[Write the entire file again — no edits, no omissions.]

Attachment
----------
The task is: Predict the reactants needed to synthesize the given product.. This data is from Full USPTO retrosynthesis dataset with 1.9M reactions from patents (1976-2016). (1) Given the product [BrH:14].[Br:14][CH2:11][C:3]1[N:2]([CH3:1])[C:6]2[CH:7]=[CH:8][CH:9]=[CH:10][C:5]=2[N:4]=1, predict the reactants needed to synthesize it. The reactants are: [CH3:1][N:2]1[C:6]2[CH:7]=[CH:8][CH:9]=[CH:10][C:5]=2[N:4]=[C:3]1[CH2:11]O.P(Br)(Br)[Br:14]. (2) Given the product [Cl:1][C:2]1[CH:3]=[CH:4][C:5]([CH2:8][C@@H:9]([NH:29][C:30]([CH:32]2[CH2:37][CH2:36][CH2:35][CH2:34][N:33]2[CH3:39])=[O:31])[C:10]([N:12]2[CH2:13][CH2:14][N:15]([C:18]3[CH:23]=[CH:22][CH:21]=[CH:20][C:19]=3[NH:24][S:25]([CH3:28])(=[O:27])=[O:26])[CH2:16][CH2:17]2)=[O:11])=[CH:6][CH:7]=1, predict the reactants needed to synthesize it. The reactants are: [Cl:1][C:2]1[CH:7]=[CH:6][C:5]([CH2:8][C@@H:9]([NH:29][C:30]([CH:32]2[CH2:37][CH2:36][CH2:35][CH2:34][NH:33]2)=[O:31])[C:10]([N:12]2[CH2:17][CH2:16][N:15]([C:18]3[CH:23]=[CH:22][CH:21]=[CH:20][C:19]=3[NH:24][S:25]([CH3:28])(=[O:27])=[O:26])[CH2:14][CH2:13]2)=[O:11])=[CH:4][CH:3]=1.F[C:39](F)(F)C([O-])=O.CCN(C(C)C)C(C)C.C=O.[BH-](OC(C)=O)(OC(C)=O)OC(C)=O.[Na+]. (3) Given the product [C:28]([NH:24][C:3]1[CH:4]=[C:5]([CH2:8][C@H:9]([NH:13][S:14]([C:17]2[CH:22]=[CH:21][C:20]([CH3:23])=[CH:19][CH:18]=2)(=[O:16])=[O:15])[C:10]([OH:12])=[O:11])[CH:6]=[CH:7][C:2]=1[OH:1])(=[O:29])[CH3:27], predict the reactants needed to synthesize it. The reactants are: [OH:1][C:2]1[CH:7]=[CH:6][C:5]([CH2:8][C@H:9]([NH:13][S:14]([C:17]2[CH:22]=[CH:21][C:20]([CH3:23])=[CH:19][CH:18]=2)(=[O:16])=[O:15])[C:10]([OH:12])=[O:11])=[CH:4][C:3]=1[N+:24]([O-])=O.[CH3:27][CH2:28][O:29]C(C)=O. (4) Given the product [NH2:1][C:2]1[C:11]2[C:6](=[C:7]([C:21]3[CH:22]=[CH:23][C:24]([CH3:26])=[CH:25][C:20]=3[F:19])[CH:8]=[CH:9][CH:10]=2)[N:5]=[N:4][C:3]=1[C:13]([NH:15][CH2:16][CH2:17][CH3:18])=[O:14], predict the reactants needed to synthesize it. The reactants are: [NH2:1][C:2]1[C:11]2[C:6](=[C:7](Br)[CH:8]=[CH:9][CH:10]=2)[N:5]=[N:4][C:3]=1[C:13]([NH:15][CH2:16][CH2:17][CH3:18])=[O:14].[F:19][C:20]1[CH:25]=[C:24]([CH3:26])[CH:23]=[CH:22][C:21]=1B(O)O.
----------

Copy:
The task is: Predict the reactants needed to synthesize the given product.. This data is from Full USPTO retrosynthesis dataset with 1.9M reactions from patents (1976-2016). (1) Given the product [BrH:14].[Br:14][CH2:11][C:3]1[N:2]([CH3:1])[C:6]2[CH:7]=[CH:8][CH:9]=[CH:10][C:5]=2[N:4]=1, predict the reactants needed to synthesize it. The reactants are: [CH3:1][N:2]1[C:6]2[CH:7]=[CH:8][CH:9]=[CH:10][C:5]=2[N:4]=[C:3]1[CH2:11]O.P(Br)(Br)[Br:14]. (2) Given the product [Cl:1][C:2]1[CH:3]=[CH:4][C:5]([CH2:8][C@@H:9]([NH:29][C:30]([CH:32]2[CH2:37][CH2:36][CH2:35][CH2:34][N:33]2[CH3:39])=[O:31])[C:10]([N:12]2[CH2:13][CH2:14][N:15]([C:18]3[CH:23]=[CH:22][CH:21]=[CH:20][C:19]=3[NH:24][S:25]([CH3:28])(=[O:27])=[O:26])[CH2:16][CH2:17]2)=[O:11])=[CH:6][CH:7]=1, predict the reactants needed to synthesize it. The reactants are: [Cl:1][C:2]1[CH:7]=[CH:6][C:5]([CH2:8][C@@H:9]([NH:29][C:30]([CH:32]2[CH2:37][CH2:36][CH2:35][CH2:34][NH:33]2)=[O:31])[C:10]([N:12]2[CH2:17][CH2:16][N:15]([C:18]3[CH:23]=[CH:22][CH:21]=[CH:20][C:19]=3[NH:24][S:25]([CH3:28])(=[O:27])=[O:26])[CH2:14][CH2:13]2)=[O:11])=[CH:4][CH:3]=1.F[C:39](F)(F)C([O-])=O.CCN(C(C)C)C(C)C.C=O.[BH-](OC(C)=O)(OC(C)=O)OC(C)=O.[Na+]. (3) Given the product [C:28]([NH:24][C:3]1[CH:4]=[C:5]([CH2:8][C@H:9]([NH:13][S:14]([C:17]2[CH:22]=[CH:21][C:20]([CH3:23])=[CH:19][CH:18]=2)(=[O:16])=[O:15])[C:10]([OH:12])=[O:11])[CH:6]=[CH:7][C:2]=1[OH:1])(=[O:29])[CH3:27], predict the reactants needed to synthesize it. The reactants are: [OH:1][C:2]1[CH:7]=[CH:6][C:5]([CH2:8][C@H:9]([NH:13][S:14]([C:17]2[CH:22]=[CH:21][C:20]([CH3:23])=[CH:19][CH:18]=2)(=[O:16])=[O:15])[C:10]([OH:12])=[O:11])=[CH:4][C:3]=1[N+:24]([O-])=O.[CH3:27][CH2:28][O:29]C(C)=O. (4) Given the product [NH2:1][C:2]1[C:11]2[C:6](=[C:7]([C:21]3[CH:22]=[CH:23][C:24]([CH3:26])=[CH:25][C:20]=3[F:19])[CH:8]=[CH:9][CH:10]=2)[N:5]=[N:4][C:3]=1[C:13]([NH:15][CH2:16][CH2:17][CH3:18])=[O:14], predict the reactants needed to synthesize it. The reactants are: [NH2:1][C:2]1[C:11]2[C:6](=[C:7](Br)[CH:8]=[CH:9][CH:10]=2)[N:5]=[N:4][C:3]=1[C:13]([NH:15][CH2:16][CH2:17][CH3:18])=[O:14].[F:19][C:20]1[CH:25]=[C:24]([CH3:26])[CH:23]=[CH:22][C:21]=1B(O)O.